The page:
Illustration: Minimalist Pop-art Portrait

Beginner level Adobe Illustrator Adobe Illustrator


If we talk about pop art, people like Andy Warhol and Roy Lichtenstein automatically come to mind. This tutorial will be about this style and, more precisely, is based on the series of pictures that Andy Warhol painted of Marilyn Monroe. This will be the main source of inspiration for this tutorial.

We'll begin this tutorial bringing the portrait of a famous silent-movie actor to the minimal expression (if you still don't know who, I'll tell you in a while), so that we can make a reinterpretation of him in pop-art style. As I said before, we'll take inspiration from Warhol's pictures of Marilyn, which not only inspired me, but hundreds of other artists. In fact, you should look for some references on Google. I think we're ready to start now, so let's go!


Setting up a new document

First of all, like I do in all my tutorials, we have to decide whether our document will be used for web or for printing. As we're going to work on a vector file, we'll be using Adobe Illustrator, so the resolution won't be a problem. However, it's important that we choose the right color mode. I've decided that this image will be used for web, so we'll need to select the RGB color mode.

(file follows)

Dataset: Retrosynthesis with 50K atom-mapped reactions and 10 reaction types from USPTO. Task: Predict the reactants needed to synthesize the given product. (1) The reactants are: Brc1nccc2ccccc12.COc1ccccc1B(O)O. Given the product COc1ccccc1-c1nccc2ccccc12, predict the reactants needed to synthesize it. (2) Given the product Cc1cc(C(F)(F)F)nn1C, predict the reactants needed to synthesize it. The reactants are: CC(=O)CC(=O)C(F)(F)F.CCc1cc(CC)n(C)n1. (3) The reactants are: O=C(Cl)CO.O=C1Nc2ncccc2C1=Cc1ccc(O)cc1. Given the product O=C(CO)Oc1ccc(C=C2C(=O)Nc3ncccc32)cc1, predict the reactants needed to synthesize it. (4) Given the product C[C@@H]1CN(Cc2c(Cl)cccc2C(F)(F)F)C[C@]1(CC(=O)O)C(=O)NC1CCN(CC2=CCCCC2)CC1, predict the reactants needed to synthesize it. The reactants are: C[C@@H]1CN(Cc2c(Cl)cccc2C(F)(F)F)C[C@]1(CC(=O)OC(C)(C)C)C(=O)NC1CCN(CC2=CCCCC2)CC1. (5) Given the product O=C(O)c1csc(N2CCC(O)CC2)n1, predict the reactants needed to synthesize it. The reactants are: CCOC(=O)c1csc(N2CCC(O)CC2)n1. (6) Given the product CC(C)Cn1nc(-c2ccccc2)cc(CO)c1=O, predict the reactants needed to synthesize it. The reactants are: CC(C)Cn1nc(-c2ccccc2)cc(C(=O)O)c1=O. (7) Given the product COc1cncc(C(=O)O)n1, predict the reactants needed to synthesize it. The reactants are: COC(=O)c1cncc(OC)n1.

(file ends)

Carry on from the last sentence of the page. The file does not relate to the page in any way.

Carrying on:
As the dimensions of our file will be square, and it'll be a vector file as well, the exact values don't matter as long as the height and the width are the same. A square file will be perfect for us later if we want to share the project on Instagram (don't forget to share it on Tutpad's Projects section too!). Having said this, we're good to go. Let's begin!

Creating a template layer

Even though locking the layer where the image will be would be enough to begin vectorizing the illustration, I'm going to teach you how to create a template layer. This will be useful for you if you ever want to trace over scanned pictures or, like we're going to do in this tutorial, have a visual reference of the character that we're going to "reduce to the minimal expression".

Before we begin, you need to look for a character. It doesn't need to be a famous person. For example, it could be someone from your family, or even your partner, your friend or someone from the supermarket... You may already have guessed it, but I dedicated this project to one of the biggest silent-movie stars, Charlie Chaplin.

First, look for an image that is representative enough and makes it easy for us to work on, so that we can emphasize the most important features of the character. For this project, I've decided to work with this image. You can download it here.


After this brief introduction, let's create our template without further ado!

Step 1